Most of the dockers in Belfast were employees of magnate Thomas Gallaher who owned Gallaher's Tobacco Factory and served as chairman of Belfast Steamship Company.[1] Gallaher and Kelly were forewarned about the strike, and had sent to Dublin for 50 blackleg dockers and coal heavers to fill the strikers' places. Feeling that a strike was premature at this point in time, Larkin sent the dockers and coal heavers back to work. Upon their return, however, the men discovered that they were locked out with the imported blacklegs working in their stead. The locked-out NUDL dockers and coal heavers proceeded to force the blacklegs away from the Belfast Steamship Company's sheds and the coal merchant's quay.

Although Kelly gave in and recognised his workers' rights to union membership, when Gallaher sacked seven women for attending a meeting held by Larkin, one thousand female employees of his tobacco factory walked out of their workplace in a display of solidarity on 16 May. They marched to a strike meeting held that afternoon in Corporation Square.[4] The women, however, were compelled to return to work the following day. Although Larkin had called on them to join a trade union, neither the NUDL nor any other trade union could admit such a high number of new members at one time. Additionally, no financial assistance was available to the women, many of whom had families to support. Thomas Gallaher refused to recognise the NUDL and had hundreds of blackleg dockers working on Donegall Quay under the protection of the RIC and troops deployed by Belfast's Lord Mayor Anthony Ashley-Cooper, 9th Earl of Shaftesbury. Larkin denounced Gallaher in speeches as an "obscene scoundrel".[2] Gallaher for his part lamented that "the whole business is, I think, due to the uprising of socialism".

Donegall Quay as it appeared 100 years after the strike

In mid-June 500 coal heavers from other firms went out, demanding higher wages. As the end of June approached, more than 3000 dockers were on strike, including 300 from the cross-channel companies, most of which were owned by powerful British railway magnates. As unrest among Belfast's workers grew, the strike soon spread from the docks and quays to the rest of Belfast with shipyard workers, firemen, sailors, iron moulders, and transport workers joining the dockers. Between 5,000 and 10,000 people turned out to attend the strike meetings that were held daily outside the Custom House. The NUDL demanded an increase in wages along with union recognition and better working conditions, all of which Gallaher and the other shipping bosses adamantly refused to grant.[2] At this stage, however, the dockers' strike was hampered by the strong police and military presence on the quays. On 1 July, Larkin decided to lead the striking dockers in a march to Belfast City Hall to put their case before the council chamber who were in session. According to a newspaper report, the dockers were "marshalled in a long column of fours, and headed by Mr. Larkin they marched in military order through the streets gathering an immense crowd at their heels".[5] The politicians inside City Hall had to perforce admit a delegation of dockers to their meeting, but they would not make any concessions.[5]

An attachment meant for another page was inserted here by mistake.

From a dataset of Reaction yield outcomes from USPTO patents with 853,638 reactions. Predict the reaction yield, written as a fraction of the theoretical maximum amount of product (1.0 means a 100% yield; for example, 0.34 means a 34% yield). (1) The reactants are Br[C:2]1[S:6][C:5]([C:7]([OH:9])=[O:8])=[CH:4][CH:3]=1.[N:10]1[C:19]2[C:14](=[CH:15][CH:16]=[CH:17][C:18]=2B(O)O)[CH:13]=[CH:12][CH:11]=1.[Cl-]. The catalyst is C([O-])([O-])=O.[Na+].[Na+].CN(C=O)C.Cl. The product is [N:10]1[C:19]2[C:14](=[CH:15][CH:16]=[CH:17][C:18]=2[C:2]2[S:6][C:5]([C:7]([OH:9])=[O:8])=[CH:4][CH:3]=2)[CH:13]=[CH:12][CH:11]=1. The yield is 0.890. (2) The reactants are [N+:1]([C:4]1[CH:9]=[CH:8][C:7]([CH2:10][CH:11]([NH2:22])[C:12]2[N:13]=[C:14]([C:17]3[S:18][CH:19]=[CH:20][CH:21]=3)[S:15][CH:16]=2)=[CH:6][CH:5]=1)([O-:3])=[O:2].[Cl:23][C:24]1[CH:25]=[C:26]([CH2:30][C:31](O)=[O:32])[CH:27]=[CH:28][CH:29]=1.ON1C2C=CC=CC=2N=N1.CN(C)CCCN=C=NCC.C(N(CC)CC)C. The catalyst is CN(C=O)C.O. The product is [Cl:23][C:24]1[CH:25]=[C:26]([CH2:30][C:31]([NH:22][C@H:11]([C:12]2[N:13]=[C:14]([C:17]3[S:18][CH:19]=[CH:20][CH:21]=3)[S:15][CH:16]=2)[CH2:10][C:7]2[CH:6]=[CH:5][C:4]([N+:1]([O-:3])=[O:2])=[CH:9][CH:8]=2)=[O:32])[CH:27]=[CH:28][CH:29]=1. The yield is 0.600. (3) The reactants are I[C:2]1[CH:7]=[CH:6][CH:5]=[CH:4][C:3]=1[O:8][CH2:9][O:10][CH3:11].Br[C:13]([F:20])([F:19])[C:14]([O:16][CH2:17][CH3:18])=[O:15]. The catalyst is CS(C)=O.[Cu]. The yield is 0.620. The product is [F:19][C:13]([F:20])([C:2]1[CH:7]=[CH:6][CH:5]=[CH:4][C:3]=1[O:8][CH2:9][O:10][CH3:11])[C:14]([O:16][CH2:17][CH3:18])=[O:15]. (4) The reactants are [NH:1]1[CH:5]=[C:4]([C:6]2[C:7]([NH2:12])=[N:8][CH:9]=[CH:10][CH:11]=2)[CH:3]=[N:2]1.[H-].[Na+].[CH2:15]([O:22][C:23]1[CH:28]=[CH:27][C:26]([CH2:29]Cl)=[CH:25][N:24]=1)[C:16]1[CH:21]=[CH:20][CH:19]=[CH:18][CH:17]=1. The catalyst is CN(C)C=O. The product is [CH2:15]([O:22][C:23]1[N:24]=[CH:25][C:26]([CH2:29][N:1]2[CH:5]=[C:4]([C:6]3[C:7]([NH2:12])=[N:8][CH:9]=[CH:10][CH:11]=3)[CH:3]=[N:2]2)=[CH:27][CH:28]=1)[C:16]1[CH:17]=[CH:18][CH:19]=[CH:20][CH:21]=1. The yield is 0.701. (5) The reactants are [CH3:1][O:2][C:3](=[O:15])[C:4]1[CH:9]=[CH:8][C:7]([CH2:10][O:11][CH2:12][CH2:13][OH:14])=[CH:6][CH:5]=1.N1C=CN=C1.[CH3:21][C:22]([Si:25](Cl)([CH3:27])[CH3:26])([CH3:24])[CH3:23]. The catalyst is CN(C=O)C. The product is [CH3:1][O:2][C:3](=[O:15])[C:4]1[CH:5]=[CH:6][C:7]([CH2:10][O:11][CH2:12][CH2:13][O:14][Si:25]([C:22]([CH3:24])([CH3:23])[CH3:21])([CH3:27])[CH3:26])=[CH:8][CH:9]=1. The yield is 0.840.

The tide suddenly turned in the dockers' favour when carters on the railway company quays refused to transport goods unloaded from the ships by the Dublin blackleg dockers. On 4 July after submitting a general pay claim, Larkin called the thousand remaining carters of Belfast, who were employed by the 60 firms of the Master Carriers Association, out on a sympathy strike.[6] Gallaher and the other employers had no means of getting their merchandise out of the port. The Belfast Newsletter commented on the situation with the following words: "It was remarkable to see the stagnation which existed from the Custom House to the Clarendon Dock. With the exception of an isolated van or lorry driven by the obvious amateur, there was scarcely a sign of life or movement".[2] Soon afterwards engineers and boilermakers were striking; workplaces all over the city stopped production and shut down. The strike escalated into bitter violence when shipyard workers burnt company vans, hurled rocks at the police and attacked blacklegs with "shipyard confetti" which consisted of rivets, nuts and bolts. Blackleg workers had to be billeted aboard a ship in the Belfast Lough for their own safety.

Solidarity between Protestants and Catholics[edit]

The strike was characterised by unrest in working class areas of Belfast and solidarity across the sectarian divide. Given that Protestants made up the majority of Belfast's workforce, most of the strikers and local strike leaders were in fact, Protestants, although Catholics comprised a significant number. Specifically, three-quarters of Belfast's carters and three-fifths of its dockers were Protestants.[7]

That July Belfast experienced the most unusual Twelfth ever witnessed before or since. Instead of the traditional rioting and sectarian clashes which typically accompanied the Orange Order parades, the strike leaders gave public speeches defending the workers' interests against all forms of sectarianism.[8]

On the Shankill Road, a Protestant area of the city and a regular scene of sectarian clashes, on 26 July 100,000 workers marched in support of the strike in a parade that featured flute bands from both Unionist and Nationalist traditions, a very rare occurrence.[9] The parade ended at a mass rally held outside City Hall, where 200,000 demonstrators had gathered.[10]